Side Schools in Uig I: Ardbheag

From research undertaken by Maggie Smith for Hebridean Connections and the Stornoway Gazette.  See also Part II and Part III.

After the Education Act of 1872, children throughout the country were entitled to an education, and a side school could be provided in remote districts where there were at least three children; a single junior teacher, under the supervision of a village school, would teach in a building or room temporarily provided for the purpose.  If there were insufficient pupils, a single child or two would often be sent away to live with a relative to attend a village school, and occasionally a child would be ‘imported’ to a remote district to make up numbers.  In Uig, there were side schools at Ardbheag, Morsgail and Scaliscro, attached to Lochcroistean School, and at Linshader, attached to Breasclete School.  The Hamnaway sides school was attached to Mangersta, and the Luachair school on the Lewis-Harris border at Kinresort was under the Scarp school.

Ina Macdonald, born in 1935, went to a side school in Ardbheag, where her father was a crofter/fisherman and part-time postman.  The school was in operation from 1939 to about 1948.  Her elder sisters lodged at first with their grandparents to attend Mangersta school, but when they were four in the family a teacher was established in Ardbheag, usually a young person from Uig who had spent some years at the Nicolson Institute in Stornoway.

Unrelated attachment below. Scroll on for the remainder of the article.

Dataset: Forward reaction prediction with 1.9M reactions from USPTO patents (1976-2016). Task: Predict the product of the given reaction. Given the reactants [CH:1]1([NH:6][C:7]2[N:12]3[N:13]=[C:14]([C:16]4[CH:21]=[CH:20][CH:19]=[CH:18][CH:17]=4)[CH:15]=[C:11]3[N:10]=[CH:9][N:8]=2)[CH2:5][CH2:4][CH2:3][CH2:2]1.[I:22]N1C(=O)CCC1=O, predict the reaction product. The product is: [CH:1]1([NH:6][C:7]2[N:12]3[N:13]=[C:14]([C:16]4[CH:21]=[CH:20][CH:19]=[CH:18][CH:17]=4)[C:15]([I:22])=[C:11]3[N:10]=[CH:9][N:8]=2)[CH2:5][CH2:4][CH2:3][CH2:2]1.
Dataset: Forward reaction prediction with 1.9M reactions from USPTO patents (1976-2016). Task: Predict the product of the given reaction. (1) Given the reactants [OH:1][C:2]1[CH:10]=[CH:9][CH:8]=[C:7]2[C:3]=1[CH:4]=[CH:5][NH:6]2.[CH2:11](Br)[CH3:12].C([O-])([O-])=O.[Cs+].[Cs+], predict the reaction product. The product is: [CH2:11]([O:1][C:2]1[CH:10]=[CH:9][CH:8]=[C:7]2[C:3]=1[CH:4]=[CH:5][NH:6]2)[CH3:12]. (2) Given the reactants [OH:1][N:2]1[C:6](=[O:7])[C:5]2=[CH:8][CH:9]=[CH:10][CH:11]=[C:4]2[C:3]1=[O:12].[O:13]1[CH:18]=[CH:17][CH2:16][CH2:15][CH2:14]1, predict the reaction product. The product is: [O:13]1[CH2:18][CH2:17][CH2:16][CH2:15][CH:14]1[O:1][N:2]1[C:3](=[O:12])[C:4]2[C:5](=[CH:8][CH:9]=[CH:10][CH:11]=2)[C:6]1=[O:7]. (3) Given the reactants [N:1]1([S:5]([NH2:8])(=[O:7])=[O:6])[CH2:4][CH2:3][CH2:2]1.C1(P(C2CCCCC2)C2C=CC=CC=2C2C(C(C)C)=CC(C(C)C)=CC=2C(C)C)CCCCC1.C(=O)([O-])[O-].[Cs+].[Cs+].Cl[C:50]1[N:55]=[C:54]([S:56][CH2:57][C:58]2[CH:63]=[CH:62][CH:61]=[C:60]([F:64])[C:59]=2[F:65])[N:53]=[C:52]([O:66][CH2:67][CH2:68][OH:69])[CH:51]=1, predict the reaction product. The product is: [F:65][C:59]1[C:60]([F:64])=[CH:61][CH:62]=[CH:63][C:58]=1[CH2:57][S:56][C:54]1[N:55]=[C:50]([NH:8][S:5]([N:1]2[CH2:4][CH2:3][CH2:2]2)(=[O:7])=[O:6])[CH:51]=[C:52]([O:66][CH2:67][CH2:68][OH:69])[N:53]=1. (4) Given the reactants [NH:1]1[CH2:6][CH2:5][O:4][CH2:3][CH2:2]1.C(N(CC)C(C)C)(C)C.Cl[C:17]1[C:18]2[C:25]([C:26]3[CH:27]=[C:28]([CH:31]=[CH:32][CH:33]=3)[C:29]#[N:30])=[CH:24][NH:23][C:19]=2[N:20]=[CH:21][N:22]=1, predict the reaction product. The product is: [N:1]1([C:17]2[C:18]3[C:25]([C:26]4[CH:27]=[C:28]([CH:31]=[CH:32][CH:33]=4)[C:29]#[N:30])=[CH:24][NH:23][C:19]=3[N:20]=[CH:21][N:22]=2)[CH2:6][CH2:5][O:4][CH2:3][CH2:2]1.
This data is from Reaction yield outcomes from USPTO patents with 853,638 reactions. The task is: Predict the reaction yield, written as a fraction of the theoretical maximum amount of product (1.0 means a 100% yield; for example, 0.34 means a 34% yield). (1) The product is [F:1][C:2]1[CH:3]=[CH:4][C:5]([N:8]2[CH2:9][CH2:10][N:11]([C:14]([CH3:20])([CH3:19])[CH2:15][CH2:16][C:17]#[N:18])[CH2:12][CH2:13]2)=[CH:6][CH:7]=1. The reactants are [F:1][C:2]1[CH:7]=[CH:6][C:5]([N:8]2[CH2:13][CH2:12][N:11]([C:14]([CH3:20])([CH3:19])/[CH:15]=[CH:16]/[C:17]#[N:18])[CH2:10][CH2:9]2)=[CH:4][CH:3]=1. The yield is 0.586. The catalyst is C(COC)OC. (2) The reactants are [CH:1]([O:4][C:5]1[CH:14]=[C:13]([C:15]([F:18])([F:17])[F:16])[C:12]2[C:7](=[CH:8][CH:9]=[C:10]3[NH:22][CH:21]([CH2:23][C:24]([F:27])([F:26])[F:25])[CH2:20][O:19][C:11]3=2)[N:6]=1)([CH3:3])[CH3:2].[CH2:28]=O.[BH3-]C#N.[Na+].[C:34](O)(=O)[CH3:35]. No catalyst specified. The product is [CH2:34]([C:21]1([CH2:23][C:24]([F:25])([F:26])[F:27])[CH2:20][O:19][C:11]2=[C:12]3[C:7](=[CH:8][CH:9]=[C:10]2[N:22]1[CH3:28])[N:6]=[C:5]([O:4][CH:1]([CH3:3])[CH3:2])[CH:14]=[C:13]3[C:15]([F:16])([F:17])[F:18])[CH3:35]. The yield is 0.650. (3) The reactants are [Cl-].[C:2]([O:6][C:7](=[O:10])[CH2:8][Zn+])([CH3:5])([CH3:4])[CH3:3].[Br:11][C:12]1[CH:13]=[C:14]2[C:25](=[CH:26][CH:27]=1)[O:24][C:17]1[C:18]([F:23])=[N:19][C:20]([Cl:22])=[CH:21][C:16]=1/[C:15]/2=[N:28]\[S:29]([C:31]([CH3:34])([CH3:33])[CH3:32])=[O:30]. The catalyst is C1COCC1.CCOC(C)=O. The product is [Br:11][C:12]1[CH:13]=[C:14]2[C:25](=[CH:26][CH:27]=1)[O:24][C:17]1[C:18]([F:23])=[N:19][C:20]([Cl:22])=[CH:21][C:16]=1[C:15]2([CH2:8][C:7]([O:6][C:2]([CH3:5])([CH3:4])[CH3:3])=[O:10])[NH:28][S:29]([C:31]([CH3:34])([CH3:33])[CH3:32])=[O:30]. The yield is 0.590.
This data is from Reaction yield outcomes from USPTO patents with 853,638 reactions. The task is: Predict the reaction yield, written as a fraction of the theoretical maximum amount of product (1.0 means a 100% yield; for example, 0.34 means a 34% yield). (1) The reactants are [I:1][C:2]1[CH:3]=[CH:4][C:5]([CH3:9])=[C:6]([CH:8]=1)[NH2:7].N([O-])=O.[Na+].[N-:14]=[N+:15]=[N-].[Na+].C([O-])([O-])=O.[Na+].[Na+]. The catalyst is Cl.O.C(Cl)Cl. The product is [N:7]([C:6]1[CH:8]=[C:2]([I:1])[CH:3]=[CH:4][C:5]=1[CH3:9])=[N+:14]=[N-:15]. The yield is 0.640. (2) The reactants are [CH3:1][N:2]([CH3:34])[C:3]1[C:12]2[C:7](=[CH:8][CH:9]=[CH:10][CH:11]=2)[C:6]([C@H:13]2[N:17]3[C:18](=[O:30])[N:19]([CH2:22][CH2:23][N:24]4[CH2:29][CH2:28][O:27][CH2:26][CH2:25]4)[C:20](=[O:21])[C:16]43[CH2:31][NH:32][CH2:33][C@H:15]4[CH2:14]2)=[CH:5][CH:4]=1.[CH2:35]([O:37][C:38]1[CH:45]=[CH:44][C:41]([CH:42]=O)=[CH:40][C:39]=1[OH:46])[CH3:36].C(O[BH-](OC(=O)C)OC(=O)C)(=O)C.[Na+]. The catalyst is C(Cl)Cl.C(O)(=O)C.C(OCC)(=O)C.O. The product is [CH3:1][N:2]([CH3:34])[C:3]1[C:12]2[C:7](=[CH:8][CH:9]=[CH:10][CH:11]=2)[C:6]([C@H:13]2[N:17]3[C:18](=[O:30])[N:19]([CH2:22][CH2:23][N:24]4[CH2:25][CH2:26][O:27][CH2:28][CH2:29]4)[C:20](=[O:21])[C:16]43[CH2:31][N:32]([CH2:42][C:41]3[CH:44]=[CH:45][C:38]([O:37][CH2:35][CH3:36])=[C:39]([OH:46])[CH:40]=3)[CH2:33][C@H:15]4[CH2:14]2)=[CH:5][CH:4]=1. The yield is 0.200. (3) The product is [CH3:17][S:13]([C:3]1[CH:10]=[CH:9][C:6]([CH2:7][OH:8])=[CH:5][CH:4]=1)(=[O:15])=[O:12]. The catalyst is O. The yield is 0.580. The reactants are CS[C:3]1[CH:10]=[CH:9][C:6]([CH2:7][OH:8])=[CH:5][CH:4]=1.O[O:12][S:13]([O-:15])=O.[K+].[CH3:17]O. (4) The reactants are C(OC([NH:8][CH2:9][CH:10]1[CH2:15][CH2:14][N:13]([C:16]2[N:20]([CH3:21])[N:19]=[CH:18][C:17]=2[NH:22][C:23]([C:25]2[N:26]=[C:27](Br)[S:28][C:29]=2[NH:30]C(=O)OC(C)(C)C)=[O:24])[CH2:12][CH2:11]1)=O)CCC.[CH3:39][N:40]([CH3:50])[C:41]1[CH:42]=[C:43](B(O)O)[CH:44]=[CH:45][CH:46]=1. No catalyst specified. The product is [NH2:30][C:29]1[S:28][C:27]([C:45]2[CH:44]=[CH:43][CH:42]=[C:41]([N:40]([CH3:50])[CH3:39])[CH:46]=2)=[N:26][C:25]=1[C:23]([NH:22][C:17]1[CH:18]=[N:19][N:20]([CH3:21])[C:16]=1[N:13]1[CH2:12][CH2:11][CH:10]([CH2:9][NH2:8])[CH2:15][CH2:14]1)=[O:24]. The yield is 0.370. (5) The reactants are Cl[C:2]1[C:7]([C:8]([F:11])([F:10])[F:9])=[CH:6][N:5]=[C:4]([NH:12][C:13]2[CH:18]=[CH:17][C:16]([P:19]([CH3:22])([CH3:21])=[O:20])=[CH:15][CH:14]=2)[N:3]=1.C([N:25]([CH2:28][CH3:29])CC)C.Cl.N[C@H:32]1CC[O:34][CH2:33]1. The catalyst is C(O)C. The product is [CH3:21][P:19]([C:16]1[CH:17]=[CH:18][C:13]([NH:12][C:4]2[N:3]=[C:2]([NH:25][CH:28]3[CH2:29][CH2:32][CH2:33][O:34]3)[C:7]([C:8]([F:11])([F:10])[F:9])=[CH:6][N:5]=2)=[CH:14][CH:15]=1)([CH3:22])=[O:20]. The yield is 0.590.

One of the teachers was Angus K Macdonald (Prabos) from Carishader.

At the age of fifteen in 1942 I had left the Nicolson Institute with an Intermediate Certificate.  The headmaster at Lochcroistean School gave me a job teaching in the side school in Ardbheag.  It was ten miles from anywhere and I only stayed a year; none of the teachers stayed there for very long.

There were only two houses in Ardbheag, Iain Macdonald’s and his mother’s house.  I lived with the Macdonald family and the attic was the school room.  I had a curriculum outline and followed it faithfully; classes began at nine, one hour for lunch and the day finished at four o’clock.  When I wasn’t teaching I helped the family with the croft work, and sometimes to pass the time on a Saturday, I took on Iain Macdonald’s job as postman.

At the end of my year there Christina the eldest daughter sat and passed the qualifying exam and she went to continue her studies in Morsgail.